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Capital

Very interesting but does anyone really know how to pronounce Piketty?

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The Periodic Table of the Middle Class
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    Monday
    Nov172014

    The most MC TV ads you’ll see this Christmas

    For a concentrated shot of class values, this season’s much-discussed TV ads are a great place to go. There’s that Sainsbury’s ad of course (the one that rips off Paul McCartney’s Pipes of Peace), but you won’t find more juicy nuggets of insight into middle-class beliefs than in the John Lewis and Waitrose offerings.

    This year, their ads explore a theme close to middle-class hearts – the Sensitive Child. John Lewis brings us the tale of a boy with an imaginary penguin friend while Waitrose tells the story of a girl who overcomes her lack of confidence to run the school gingerbread stall.

    Parallels between the two ads are interesting. In both, the child is slightly at odds with their social environment. Not seriously, dysfunctionally out-of-kilter, just a little different, a little awkward. John Lewis Boy plays with his penguin while the other kids play together. Waitrose Girl looks awkwardly down while her classmates all shoot their hands up to be gingerbread nominee.

    What could be more middle class than that? The fantasy of the Sensitive Child means being special and different. There may be a price to pay in social awkwardness, but it’s well worth it.

    Another interesting feature of the ads is their sense of loneliness. John Lewis Boy and Waitrose Girl both have inner journeys to undertake in these ads – and as they do so they’re largely on their own. Caring parents look on with concern from a distance – OK, Waitrose Girl does get one hug. But deep down, life’s lessons have to be learned independently.

    That’s another major middle-class belief. You have to be self-reliant and can’t depend too much on other people. Life is an individual quest and not always something that’s easy to share.

    For a window onto a totally different universe, the Tesco ad is worth a look.

    No awkwardness and no sensitive children here – Christmas is an outer not an inner experience: about lights, sharing and fun, not long dark nights of the soul. Phew.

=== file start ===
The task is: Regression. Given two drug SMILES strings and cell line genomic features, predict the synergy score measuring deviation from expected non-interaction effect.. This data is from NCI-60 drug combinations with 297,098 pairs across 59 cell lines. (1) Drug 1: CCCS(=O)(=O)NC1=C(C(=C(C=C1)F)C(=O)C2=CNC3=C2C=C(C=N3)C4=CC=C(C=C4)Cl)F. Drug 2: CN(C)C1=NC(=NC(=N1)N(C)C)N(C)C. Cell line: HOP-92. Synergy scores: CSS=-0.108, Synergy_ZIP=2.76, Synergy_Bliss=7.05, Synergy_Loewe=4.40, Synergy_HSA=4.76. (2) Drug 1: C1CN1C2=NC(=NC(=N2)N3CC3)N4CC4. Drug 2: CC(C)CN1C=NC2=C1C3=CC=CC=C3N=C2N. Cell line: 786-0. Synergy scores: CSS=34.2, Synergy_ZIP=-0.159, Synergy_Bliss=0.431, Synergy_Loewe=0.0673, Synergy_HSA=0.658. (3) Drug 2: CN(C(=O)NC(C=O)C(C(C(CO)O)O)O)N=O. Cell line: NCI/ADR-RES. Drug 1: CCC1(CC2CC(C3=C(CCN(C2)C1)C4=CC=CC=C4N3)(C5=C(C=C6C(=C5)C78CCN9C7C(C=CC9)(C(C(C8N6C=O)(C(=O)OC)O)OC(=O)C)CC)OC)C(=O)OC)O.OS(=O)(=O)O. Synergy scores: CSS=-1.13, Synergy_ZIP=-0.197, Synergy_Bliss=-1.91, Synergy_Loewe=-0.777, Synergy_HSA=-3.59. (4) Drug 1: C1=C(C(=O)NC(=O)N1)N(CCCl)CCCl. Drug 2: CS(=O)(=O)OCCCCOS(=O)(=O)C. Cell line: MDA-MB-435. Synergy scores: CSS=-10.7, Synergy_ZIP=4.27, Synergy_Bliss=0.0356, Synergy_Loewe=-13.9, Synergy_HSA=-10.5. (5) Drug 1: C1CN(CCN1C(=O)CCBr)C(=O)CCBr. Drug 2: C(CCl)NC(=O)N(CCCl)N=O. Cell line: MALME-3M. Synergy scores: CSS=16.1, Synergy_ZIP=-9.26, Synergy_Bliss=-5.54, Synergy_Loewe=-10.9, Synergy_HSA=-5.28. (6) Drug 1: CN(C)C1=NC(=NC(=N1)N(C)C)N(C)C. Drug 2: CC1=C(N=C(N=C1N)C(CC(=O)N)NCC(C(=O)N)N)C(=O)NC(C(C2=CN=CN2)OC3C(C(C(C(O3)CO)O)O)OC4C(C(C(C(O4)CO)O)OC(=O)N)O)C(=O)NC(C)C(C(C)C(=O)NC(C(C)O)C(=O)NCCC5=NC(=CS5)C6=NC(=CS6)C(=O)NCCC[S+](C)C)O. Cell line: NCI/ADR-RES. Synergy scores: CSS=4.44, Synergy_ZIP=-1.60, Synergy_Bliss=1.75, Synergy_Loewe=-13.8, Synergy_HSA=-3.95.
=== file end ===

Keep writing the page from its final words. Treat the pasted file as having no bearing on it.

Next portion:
Friday
    Oct312014

    Halloween Pumpkin as Status Symbol: A guide to Britain’s conspicuous carvers

     

    Is it just in my own north London locale, or have the middle classes become quietly competitive about Halloween pumpkin carving? I know people have experimented before, but this year it all seems to have moved up a level: on my street, a café has a window display of pumpkins “carved by a local artist”, my neighbour has told me she is doing FOUR for her balcony, and on Facebook I have already seen two jack o’lanterns decorated with stencil-assisted outlines of film characters. It’s become the autumnal, MC version of competing to see who can have the most Christmas lights: where will it end? And how long, I wonder, before Britain gets American-style pumpkin-carving classes?

    So far, the conspicuous carvers fall into five tribes, here’s a quick guide:

    1 The Artist

    Holes are not good enough for the artist; instead they peel off the outer skin and carve a realistic (if scary) human face in it. Clearly begun in early September. Showy.

    2 The Classicist

    A traditional, scary face, but with dozens of uniformly-sized, perfectly-pointed teeth that must have taken hours to do. May backfire by making small children cry – but then this isn’t actually about the children, is it? Frightening, in more ways than one.

    3 The Stenciller

    Downloaded a stencil of a classic Star Wars scene last week and has been busy ever since. His (and let’s face it, it is always a he) Instagram followers will love it! Bit weird to us, but who are we to argue?

    4 The Modernist

    Rather than carving, the modernist gets out the power drill and creates an impressive, polka-dot pattern of differently-sized holes. VERY middle-class.

    5 The Bodger

    Old-school: a couple of eyes hastily hacked out, and a row of fangs – all done on the fly because the owner forgot to buy one until they suddenly realised what day it was. Perfectly adequate, actually.

    Friday
    Sep052014

    Emergency etiquette guide: How to react when undergoing the Ice Bucket Challenge

    By now your Facebook timeline will have been groaning with videos of people doing the ice bucket challenge, and you may well be thoroughly fed up with them. However, if you haven’t already done it yourself you may still be called upon to do so, and if you don’t want to look like a killjoy, you will be obliged to go through the somewhat over-familiar ritual. This will leave you with a question: how to react when the icy water hits you, and you stand wet and soaking for the world – or at least the bit of the world that uses Facebook – to see. People’s reactions tend to divide along certain lines, and so far we have noted the following, take your pick: